(incompetent to stand trial) and those committed under OCGA 17-7-131
(not guilty by reason of insanity) the same: for patients committed under either of these statutes, "a copy of the petition along with proper certificate of service shall also be served upon the presiding judge of the court ordering [the patient's] detention and the prosecuting attorney for such court." (Emphasis supplied.) OCGA 37-3-148
(a). Probate courts, of course, do not have prosecuting attorneys.
For these reasons, we conclude that the legislature's pronouncement that the detainee should be committed "pursuant" to Chapter 3 of Title 37 simply means he should be committed in accordance with the procedures and criteria set forth in that chapter; it does not mean that the case must be transferred to the probate court because of that court's jurisdiction over civil commitments as a general matter. 1
See American Heritage Dictionary, p. 1006 (2d college ed.) ("pursuant" means conforming to or in accordance with).
The DHR further posits that under federal constitutional law, the civil commitment of a pretrial detainee must be exactly like that of any other individual, or it will violate his equal protection and due process rights. See Jackson v. Indiana, 406 U. S. 715 (92 SC 1845, 32 LE2d 435) (1972). Thus, the DHR argues, the constitution requires that if the probate court has exclusive jurisdiction to civilly commit a non-pretrial detainee, it must also have exclusive jurisdiction to civilly commit a pretrial detainee. But the DHR misses the point of Jackson by focusing on who makes the decision rather than the procedures and criteria utilized to make it. The commitment does not have to be identical, as long as the process used to commit the pretrial detainee is at least as protective of his rights as the process used to commit the non-pretrial detainee is protective of his. Cf. Skelton v. Slaton, 243 Ga. 426 (254 SE2d 704) (1979)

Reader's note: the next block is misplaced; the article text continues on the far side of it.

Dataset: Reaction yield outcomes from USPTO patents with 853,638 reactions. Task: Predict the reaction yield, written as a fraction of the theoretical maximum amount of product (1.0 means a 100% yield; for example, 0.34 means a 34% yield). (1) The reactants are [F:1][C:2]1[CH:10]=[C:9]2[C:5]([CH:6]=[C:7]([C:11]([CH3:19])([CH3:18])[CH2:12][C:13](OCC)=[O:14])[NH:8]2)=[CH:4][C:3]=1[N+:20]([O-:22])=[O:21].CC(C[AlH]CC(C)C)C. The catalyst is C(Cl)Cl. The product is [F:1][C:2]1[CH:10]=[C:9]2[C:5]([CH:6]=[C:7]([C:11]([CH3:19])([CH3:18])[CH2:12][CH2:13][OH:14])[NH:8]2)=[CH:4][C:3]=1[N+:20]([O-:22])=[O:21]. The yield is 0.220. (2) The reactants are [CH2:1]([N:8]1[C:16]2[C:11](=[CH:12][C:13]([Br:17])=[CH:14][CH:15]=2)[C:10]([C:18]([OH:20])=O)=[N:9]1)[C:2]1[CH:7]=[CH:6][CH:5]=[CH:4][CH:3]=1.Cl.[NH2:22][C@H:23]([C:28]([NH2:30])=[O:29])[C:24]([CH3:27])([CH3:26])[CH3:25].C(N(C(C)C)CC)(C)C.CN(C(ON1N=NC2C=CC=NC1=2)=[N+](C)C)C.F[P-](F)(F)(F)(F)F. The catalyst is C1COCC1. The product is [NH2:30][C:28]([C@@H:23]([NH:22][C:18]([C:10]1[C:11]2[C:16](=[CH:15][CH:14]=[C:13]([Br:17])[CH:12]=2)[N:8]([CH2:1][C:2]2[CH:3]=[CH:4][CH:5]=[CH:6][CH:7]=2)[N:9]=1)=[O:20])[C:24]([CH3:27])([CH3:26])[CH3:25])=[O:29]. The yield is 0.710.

(as long as criteria for civil commitment are applied, civil commitment of patient acquitted by reason of insanity need not be absolutely identical to civil commitment in other contexts). Certainly a pretrial detainee's rights are not compromised by having a higher court of general jurisdiction make the decision regarding his commitment, and the DHR does not suggest any way in which they are.
In this case, the Superior Court made its decision to commit based on a record replete with evidence of Long's dangerousness towards himself and others. The record also shows that Long is unable to take care of himself: he does not understand money and gives away whatever money he has, and he cannot perform even basic tasks of personal hygiene. 2
Moreover, both Long and the State agreed to the committal order. It is not clear from the record that all of the procedures for involuntary committal in Chapter 3 of Title 37 were followed. It is clear, however, that Long waived his right to these procedures by consenting to the order committing him. See OCGA 37-3-62
(patient may waive procedures required for his protection).
In summary, we hold that a superior court has authority to civilly commit a pretrial detainee who is incompetent to stand trial, as long as it utilizes the criteria and procedures set forth in Chapter 3 of Title 37 in making its decision. (It may also transfer the case to the probate court if it chooses to do so.) Here, the trial court did not exceed its authority in ordering civil commitment of Long, as it utilized the criteria of Chapter 3 and Long waived any procedures which were not followed.
Paul H. Kehir, Susan Wardell, for Long.